6. That's a...complicated issue, to put it mildly. For starters, almost every person being commemorated in a statue was part of a society that was - slave-owning - deeply classist - patriarchal - warmongering and the list goes on. And that's saying nothing of their personal failings - some of them were huge assholes on purely personal level. But the point was, they were part of deeply unfair societies, societies that shaped them and instilled values in them. Judging any of them in inseparable from judging a period they were born in, and pretty much any historical period was terrible by our standards. Take Edward Colston, British merchant, philanthropist and politician whose statue was recently brought down in Bristol. Did he trade in slaves - absolutely. But did he live in a society which was perfectly fine with the concept of slavery - also absolutely. While not every British man and woman of 17th century was a slave trader, all of them profited from it. Slave work made them rich, or at least increased their standards of living. They all enjoyed products from slave plantations, and so no problem with it. There were no massive anti-slavery campaigns, or any widespread notion how horrible slavery is. The concept of universal human rights was nonexistent, and they probably saw slave trader the same way we see wine or silk trader today. And they weren't alone in that: pretty much everyone in the world thought slavery was a-okay: other European countries, China, India, African countries, pre-Columbian American civilizations etc. ... yeah, all of them engaged in slavery as well. So the toppling of a Colston statue is less of a judgement of him as a person, and more of a judgement of a period that he lived in. Even if you topple Colston's statue and replace it with another 17th century British(wo)man statue - the issue will remain the same. They might not have profited of slavery in the same direct manner that Colston did - but profit from slavery they did. And the same applies not only to 17th century Britain, but for 19th, 14th, 10th or 8th century Britain as well - each of them had its own set of deeply unfair or wrong ideologies. Needless to say - Britain is not alone in this: you could apply the same logic for every other country on earth too. I'm certainly and definitely not saying that we should brush it off with "oh well, he was just a man of his times" and leave his statue standing. Each society has a right to name their own heroes and villains; and by 21st century British standard - Colston is not a hero deserving of statue. That much is clear. Nor it is about Confederate statues - which, frankly, I find rather ridiculous. Not only did Confederacy fight a war for the wrong reasons, but they also lost it. What exactly is there to celebrate or commemorate? In fact, the two most common examples discussed here and elsewhere (Colston & Confederacy statues) are the two that are pretty easy to judge, in my opinion. What I'm saying is, that if you continue down that road, soon you'll find yourselves in a society with no statues at all. Soon you'll find examples that are a lot more complicated and nuanced than either Colston and Confederacy generals. Separating one person's great achievements from his flaws; and separating a person from the time and place he grew in is a hell of a lot of difficult job - way way harder than simplistic oh, we'll just remove all the statues of bad people and then we'll be swell idea so popular nowdays.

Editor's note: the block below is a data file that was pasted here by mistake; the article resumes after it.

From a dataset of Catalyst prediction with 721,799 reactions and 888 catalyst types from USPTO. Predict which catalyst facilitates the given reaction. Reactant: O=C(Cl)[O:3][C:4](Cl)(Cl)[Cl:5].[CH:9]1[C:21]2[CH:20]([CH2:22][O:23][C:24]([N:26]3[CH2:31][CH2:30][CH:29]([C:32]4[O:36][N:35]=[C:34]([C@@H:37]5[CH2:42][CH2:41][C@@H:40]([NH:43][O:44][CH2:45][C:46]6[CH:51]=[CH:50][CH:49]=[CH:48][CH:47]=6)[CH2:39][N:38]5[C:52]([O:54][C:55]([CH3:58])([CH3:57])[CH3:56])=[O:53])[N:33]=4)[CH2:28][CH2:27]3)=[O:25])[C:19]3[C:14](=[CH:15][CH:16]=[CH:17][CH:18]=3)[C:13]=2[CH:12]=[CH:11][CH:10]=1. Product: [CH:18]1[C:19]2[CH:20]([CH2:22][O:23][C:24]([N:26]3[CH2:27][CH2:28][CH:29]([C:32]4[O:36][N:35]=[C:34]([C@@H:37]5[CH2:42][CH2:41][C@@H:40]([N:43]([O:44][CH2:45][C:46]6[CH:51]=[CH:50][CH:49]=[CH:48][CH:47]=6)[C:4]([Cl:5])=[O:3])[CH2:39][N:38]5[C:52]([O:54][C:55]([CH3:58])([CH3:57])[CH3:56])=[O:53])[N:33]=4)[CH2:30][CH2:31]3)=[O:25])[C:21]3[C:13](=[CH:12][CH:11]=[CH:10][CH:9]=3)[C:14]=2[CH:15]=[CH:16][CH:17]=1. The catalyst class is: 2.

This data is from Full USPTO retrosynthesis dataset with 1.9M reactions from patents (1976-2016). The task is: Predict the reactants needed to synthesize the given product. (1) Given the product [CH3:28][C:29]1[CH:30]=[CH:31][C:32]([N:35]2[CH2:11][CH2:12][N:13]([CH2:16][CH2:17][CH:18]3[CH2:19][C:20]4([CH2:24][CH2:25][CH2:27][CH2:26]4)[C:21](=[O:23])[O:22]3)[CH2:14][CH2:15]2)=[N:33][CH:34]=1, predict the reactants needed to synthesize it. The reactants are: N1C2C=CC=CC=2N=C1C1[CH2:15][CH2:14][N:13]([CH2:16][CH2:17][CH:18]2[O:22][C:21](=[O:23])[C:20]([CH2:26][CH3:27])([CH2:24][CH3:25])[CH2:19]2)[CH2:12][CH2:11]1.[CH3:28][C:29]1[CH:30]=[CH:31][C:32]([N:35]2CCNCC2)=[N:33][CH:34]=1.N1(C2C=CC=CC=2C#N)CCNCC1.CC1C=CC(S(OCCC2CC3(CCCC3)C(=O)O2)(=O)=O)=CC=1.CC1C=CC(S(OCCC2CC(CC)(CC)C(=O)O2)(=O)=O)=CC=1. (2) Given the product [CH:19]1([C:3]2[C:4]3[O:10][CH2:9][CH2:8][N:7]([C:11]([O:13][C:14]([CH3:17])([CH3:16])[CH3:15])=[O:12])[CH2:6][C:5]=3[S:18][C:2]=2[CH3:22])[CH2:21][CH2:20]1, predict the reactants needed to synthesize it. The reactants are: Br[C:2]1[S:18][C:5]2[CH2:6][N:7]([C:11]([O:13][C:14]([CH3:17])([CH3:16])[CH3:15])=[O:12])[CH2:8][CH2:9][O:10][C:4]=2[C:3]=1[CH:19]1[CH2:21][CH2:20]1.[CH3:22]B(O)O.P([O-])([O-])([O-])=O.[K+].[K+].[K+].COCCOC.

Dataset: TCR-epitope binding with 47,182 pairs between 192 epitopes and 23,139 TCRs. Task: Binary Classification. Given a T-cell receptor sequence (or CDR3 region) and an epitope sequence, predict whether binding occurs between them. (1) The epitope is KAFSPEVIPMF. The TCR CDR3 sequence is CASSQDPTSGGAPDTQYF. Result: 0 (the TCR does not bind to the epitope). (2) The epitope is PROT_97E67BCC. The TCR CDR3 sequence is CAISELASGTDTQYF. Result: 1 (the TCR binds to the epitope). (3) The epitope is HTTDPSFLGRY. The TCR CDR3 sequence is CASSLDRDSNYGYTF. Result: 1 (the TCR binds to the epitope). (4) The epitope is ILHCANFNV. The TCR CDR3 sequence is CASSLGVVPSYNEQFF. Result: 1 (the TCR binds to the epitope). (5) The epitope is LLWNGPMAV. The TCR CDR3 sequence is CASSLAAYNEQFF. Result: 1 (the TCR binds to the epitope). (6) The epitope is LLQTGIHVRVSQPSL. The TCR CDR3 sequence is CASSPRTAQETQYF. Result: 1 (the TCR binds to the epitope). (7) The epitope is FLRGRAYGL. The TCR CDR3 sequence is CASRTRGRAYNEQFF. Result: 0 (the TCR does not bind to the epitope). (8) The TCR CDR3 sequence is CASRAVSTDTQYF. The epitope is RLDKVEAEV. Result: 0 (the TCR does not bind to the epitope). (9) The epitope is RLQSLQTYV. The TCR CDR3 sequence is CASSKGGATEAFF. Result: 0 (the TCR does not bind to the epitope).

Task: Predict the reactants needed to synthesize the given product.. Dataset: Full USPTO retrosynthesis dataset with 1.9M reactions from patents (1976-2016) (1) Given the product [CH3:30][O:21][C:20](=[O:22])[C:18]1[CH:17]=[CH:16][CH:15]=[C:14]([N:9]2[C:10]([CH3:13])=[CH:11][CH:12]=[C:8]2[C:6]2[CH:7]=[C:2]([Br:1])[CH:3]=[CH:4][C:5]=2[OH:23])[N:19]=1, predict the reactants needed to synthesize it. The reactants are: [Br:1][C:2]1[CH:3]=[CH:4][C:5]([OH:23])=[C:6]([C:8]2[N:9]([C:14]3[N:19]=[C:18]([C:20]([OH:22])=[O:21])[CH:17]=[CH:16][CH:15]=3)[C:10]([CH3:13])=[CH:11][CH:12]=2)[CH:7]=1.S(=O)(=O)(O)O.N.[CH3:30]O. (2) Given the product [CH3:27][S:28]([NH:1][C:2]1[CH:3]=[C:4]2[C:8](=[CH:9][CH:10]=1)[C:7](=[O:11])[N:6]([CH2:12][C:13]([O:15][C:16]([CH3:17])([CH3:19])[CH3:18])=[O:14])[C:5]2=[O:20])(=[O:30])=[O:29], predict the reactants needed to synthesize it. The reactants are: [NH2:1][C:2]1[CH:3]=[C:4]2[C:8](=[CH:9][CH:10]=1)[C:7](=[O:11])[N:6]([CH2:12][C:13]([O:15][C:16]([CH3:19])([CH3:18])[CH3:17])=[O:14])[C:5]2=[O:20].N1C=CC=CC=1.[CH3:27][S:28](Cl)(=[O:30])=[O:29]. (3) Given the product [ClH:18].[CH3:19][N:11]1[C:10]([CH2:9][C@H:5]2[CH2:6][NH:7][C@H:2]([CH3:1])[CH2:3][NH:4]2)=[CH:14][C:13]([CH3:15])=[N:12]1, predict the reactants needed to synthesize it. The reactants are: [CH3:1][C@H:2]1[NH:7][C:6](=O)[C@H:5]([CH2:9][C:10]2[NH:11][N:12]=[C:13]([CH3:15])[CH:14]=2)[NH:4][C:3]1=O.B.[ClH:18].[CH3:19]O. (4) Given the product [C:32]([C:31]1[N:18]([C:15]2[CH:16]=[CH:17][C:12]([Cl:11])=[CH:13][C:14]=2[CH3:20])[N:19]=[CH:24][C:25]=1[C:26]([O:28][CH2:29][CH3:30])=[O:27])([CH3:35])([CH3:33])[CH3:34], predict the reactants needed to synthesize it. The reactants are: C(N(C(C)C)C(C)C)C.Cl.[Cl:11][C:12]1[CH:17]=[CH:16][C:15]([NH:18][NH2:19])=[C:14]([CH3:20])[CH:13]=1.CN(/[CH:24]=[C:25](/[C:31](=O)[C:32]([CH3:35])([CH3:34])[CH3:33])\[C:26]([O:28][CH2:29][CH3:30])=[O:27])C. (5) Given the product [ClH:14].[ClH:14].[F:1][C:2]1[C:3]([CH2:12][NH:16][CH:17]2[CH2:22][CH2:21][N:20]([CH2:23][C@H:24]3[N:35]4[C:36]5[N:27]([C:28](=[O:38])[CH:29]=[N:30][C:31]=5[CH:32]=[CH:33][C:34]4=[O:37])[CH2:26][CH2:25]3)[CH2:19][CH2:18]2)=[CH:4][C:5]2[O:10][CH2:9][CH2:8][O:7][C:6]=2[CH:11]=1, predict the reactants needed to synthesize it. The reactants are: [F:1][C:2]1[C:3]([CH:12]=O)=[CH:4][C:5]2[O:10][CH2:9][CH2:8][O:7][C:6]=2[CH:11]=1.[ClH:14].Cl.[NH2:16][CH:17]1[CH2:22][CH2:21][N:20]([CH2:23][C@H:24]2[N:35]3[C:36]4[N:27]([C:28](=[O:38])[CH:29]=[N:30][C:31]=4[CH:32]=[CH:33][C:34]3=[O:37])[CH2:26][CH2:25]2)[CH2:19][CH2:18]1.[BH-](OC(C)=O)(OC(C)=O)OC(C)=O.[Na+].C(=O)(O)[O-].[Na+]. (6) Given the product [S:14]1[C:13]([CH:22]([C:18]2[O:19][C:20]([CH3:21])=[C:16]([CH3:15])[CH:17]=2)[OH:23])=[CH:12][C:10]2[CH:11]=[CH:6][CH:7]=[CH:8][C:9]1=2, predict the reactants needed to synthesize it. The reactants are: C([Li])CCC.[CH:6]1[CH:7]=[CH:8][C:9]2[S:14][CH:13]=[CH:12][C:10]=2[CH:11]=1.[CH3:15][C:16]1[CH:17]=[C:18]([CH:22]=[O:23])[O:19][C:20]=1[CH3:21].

7. I've been trying to figure this one out. The fact that apparently every random nutso can buy a gun in the US certainly doesn't help, but's it's not the sole cause of the problem. Other countries also have widespread gun ownership (though not to the extent of US) , yet none of them (in the western world) have nearly the same amount of mass shootings, murders by officers and murders of officers. I don't know what to conclude from this
  8. While Colston statue should not have place in a public place, I think it fits absolutely magnificently in a museum. Firstly - because it (presumably) has artistic value, and museums should be places to nurture art. And secondly - because it's one of the most educational and instructive objects of all. It testifies of time when Colston was alive, yes. But it also testifies of times when the statue was erected and our time when it was removed. It testifies how values of society change over time, and how some values - though held sacrosanct at the time - are only products of era they were implemented in. On a psychological level - it testifies how much good and bad can be held simultaneously in the same person; how it's possible to affect thousands of lives in both positive and negative value. Truly, it's the perfect thought-provoking and educational piece. Oh, and collectively shitting on one "wrongdoing" poster doesn't make anyone a righteous hero. While HOI may be misinformed and wrong (and I do think he's wrong: while removing the statue is indeed just symbolic - symbolism is hell of a lot important. Oftentimes more important than anything tangible) he's not a troll, he's not arguing in a bad faith, and I haven't seen anything in this thread which would paint of as deliberately malicious or racist. If you, on the other hand, truly consider him as incorrigible racist who constantly enjoys oppressing the downtrodden - just put him on ignore list and make both your and his lives easier.